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The overhead of calling a goal through catch/3
is comparable to
Recovery from an exception is much slower, especially if the exception
term is large due to the copying thereof or is decorated with a stack
trace using, e.g., the library
hook predicate to rewrite exceptions.
ISO demands that throw/1 make a copy of Exception, walk up the stack to a catch/3 call, backtrack and try to unify the copy of Exception with Catcher. SWI-Prolog delays backtracking until it actually finds a matching catch/3 goal. The advantage is that we can start the debugger at the first possible location while preserving the entire exception context if there is no matching catch/3 goal. This approach can lead to different behaviour if Goal and Catcher of catch/3 call shared variables. We assume this to be highly unlikely and could not think of a scenario where this is useful.75I'd like to acknowledge Bart Demoen for his clarifications on these matters.
In addition to explicit calls to throw/1, many built-in predicates throw exceptions directly from C. If the Exception term cannot be copied due to lack of stack space, the following actions are tried in order:
error(Formal, ImplementationDefined), try to raise the exception without the ImplementationDefined part.
library(prolog_stack)is loaded and an exception of the shape
error(Format, Context)is raised Context is extended with a backtrace. To catch an error and print its message including a backtrace, use the following template:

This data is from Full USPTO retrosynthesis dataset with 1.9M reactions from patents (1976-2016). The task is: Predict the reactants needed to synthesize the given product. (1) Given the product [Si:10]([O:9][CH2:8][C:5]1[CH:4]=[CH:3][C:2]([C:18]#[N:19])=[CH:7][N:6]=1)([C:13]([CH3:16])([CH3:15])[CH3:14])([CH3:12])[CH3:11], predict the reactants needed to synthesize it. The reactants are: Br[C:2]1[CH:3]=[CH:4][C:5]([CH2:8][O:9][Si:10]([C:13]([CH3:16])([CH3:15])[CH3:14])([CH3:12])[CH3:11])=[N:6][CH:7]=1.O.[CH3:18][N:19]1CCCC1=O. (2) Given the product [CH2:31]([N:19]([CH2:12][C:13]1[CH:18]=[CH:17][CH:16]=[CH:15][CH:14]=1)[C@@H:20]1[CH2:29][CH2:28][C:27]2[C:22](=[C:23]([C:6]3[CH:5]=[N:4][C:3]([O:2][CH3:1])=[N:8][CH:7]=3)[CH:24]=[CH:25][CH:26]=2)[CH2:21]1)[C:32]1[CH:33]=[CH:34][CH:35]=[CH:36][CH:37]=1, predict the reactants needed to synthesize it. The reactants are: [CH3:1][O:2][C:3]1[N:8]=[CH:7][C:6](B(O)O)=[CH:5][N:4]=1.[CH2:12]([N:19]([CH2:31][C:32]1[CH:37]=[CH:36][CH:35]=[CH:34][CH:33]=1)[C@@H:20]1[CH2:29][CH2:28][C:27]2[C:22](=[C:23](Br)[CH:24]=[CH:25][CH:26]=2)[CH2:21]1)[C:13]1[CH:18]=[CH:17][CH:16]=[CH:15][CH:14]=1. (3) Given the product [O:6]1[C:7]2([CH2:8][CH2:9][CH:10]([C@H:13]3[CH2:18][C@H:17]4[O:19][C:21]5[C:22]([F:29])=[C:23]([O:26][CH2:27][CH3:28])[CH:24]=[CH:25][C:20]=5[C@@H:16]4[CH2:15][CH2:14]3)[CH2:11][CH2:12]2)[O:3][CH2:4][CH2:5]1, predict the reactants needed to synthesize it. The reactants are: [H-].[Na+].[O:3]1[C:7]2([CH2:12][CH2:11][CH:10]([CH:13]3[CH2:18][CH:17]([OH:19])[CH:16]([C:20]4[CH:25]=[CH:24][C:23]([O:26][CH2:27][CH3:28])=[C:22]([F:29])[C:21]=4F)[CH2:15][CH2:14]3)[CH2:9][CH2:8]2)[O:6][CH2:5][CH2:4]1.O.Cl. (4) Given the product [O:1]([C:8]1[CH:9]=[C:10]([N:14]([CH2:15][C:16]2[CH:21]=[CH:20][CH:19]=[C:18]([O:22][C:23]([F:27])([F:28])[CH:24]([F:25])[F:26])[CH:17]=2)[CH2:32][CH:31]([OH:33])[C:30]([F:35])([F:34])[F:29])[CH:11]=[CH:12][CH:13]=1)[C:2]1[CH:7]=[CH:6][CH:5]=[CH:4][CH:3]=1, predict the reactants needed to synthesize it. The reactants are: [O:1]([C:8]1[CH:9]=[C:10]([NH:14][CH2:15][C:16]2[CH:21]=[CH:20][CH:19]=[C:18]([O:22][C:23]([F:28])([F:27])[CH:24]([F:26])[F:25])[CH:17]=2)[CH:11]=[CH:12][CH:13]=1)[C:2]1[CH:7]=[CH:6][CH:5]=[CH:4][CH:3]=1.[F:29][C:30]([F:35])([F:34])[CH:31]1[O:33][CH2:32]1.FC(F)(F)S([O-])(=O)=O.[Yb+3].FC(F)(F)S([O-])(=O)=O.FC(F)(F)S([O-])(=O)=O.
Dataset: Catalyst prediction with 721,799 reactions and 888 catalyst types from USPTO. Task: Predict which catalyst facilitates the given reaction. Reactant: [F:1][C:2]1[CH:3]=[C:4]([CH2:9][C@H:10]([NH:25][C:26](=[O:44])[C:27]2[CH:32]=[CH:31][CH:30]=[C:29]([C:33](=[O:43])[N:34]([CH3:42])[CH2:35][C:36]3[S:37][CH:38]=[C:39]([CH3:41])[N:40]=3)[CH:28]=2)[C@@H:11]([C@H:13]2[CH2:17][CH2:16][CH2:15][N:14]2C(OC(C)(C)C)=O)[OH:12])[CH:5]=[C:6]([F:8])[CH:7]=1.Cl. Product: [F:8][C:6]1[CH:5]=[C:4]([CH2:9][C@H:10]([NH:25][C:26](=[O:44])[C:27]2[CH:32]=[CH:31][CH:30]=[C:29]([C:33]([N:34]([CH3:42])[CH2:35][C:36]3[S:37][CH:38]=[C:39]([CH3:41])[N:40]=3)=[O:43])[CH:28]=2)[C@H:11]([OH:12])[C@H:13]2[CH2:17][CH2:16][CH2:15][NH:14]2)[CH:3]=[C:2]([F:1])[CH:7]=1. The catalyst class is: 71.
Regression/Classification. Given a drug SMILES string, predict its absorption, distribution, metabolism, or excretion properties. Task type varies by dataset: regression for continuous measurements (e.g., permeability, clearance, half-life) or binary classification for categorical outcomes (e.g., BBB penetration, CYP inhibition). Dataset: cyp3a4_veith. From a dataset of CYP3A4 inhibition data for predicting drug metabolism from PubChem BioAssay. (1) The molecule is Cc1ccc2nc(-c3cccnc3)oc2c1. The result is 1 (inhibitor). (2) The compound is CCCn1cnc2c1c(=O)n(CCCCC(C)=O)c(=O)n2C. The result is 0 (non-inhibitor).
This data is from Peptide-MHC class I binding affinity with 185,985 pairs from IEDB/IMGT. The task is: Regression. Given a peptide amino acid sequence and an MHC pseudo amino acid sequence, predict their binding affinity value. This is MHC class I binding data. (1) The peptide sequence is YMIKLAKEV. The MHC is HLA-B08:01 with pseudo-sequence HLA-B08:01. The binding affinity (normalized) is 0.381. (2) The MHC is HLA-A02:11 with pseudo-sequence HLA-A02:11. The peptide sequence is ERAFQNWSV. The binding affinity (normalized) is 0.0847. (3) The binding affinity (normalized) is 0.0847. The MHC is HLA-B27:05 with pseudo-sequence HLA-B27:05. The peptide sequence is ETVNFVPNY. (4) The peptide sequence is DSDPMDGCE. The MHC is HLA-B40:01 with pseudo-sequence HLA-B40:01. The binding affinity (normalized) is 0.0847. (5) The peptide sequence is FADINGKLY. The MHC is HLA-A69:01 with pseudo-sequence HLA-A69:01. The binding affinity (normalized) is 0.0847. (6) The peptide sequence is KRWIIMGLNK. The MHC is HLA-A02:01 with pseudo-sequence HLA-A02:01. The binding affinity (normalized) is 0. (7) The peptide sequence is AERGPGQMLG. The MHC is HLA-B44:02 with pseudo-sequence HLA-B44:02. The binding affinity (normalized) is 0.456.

:- use_module(library(prolog_stack)). ..., catch_with_backtrace(Goal, Error, print_message(error, Error)), ...,
This is good practice for a catch-all wrapper around an
application. See also main/0
Under some conditions an exception may be raised as a result of handling another exception. Below are some of the scenarios:
'$aborted', also raised by abort/0. As no stack space is required for processing this atomic exception, this should always succeed.
If the most urgent exceptions needs to be preserved, the following exception ordering is respected, preserving the topmost matching error.
Note The above resolution is not described in the ISO
standard. This is not needed either because ISO does not specify
and does not deal with environment management issues such as (debugger)
callbacks. Neither does it define abort/0
or timeout handling. Notably abort/0
and timeout are non-logical control structures. They are implemented on
top of exceptions as they need to unwind the stack, destroy choice
points and call cleanup handlers in the same way. However, the pending
exception should not be replaced by another one before the intended
handler is reached. The abort exception cannot be caught, something
which is achieved by wrapping the cleanup handler of catch/3
Before the introduction of exceptions in SWI-Prolog a runtime error was handled by printing an error message, after which the predicate failed. If the Prolog flag debug_on_error was in effect (default), the tracer was switched on. The combination of the error message and trace information is generally sufficient to locate the error.